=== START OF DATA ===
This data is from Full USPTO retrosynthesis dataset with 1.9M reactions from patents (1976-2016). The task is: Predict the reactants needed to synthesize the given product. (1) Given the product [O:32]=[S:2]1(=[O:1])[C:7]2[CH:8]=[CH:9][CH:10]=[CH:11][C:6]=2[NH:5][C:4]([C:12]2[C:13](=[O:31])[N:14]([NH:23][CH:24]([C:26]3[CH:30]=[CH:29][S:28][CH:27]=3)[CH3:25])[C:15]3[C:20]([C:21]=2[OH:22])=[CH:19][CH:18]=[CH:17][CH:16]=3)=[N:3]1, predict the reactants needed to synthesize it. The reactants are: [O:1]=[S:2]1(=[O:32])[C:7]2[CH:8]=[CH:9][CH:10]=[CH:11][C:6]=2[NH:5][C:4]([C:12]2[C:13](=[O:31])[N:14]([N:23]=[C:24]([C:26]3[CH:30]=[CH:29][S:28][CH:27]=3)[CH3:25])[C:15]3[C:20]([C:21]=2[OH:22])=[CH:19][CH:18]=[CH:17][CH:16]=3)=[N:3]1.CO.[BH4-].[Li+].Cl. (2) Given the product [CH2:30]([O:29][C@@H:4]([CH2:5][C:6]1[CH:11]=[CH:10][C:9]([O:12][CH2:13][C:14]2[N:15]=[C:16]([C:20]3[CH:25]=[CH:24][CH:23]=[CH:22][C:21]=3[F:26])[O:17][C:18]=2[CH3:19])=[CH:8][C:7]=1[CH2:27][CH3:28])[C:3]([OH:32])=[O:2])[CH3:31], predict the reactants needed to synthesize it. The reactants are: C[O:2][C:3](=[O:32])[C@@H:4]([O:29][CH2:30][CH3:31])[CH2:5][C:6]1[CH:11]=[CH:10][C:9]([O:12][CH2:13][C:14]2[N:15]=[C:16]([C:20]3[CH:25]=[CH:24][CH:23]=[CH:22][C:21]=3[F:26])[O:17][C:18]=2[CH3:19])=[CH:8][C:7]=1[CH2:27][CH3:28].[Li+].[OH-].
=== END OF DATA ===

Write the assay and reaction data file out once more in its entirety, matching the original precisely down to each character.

This data is from Full USPTO retrosynthesis dataset with 1.9M reactions from patents (1976-2016). The task is: Predict the reactants needed to synthesize the given product. (1) Given the product [O:32]=[S:2]1(=[O:1])[C:7]2[CH:8]=[CH:9][CH:10]=[CH:11][C:6]=2[NH:5][C:4]([C:12]2[C:13](=[O:31])[N:14]([NH:23][CH:24]([C:26]3[CH:30]=[CH:29][S:28][CH:27]=3)[CH3:25])[C:15]3[C:20]([C:21]=2[OH:22])=[CH:19][CH:18]=[CH:17][CH:16]=3)=[N:3]1, predict the reactants needed to synthesize it. The reactants are: [O:1]=[S:2]1(=[O:32])[C:7]2[CH:8]=[CH:9][CH:10]=[CH:11][C:6]=2[NH:5][C:4]([C:12]2[C:13](=[O:31])[N:14]([N:23]=[C:24]([C:26]3[CH:30]=[CH:29][S:28][CH:27]=3)[CH3:25])[C:15]3[C:20]([C:21]=2[OH:22])=[CH:19][CH:18]=[CH:17][CH:16]=3)=[N:3]1.CO.[BH4-].[Li+].Cl. (2) Given the product [CH2:30]([O:29][C@@H:4]([CH2:5][C:6]1[CH:11]=[CH:10][C:9]([O:12][CH2:13][C:14]2[N:15]=[C:16]([C:20]3[CH:25]=[CH:24][CH:23]=[CH:22][C:21]=3[F:26])[O:17][C:18]=2[CH3:19])=[CH:8][C:7]=1[CH2:27][CH3:28])[C:3]([OH:32])=[O:2])[CH3:31], predict the reactants needed to synthesize it. The reactants are: C[O:2][C:3](=[O:32])[C@@H:4]([O:29][CH2:30][CH3:31])[CH2:5][C:6]1[CH:11]=[CH:10][C:9]([O:12][CH2:13][C:14]2[N:15]=[C:16]([C:20]3[CH:25]=[CH:24][CH:23]=[CH:22][C:21]=3[F:26])[O:17][C:18]=2[CH3:19])=[CH:8][C:7]=1[CH2:27][CH3:28].[Li+].[OH-].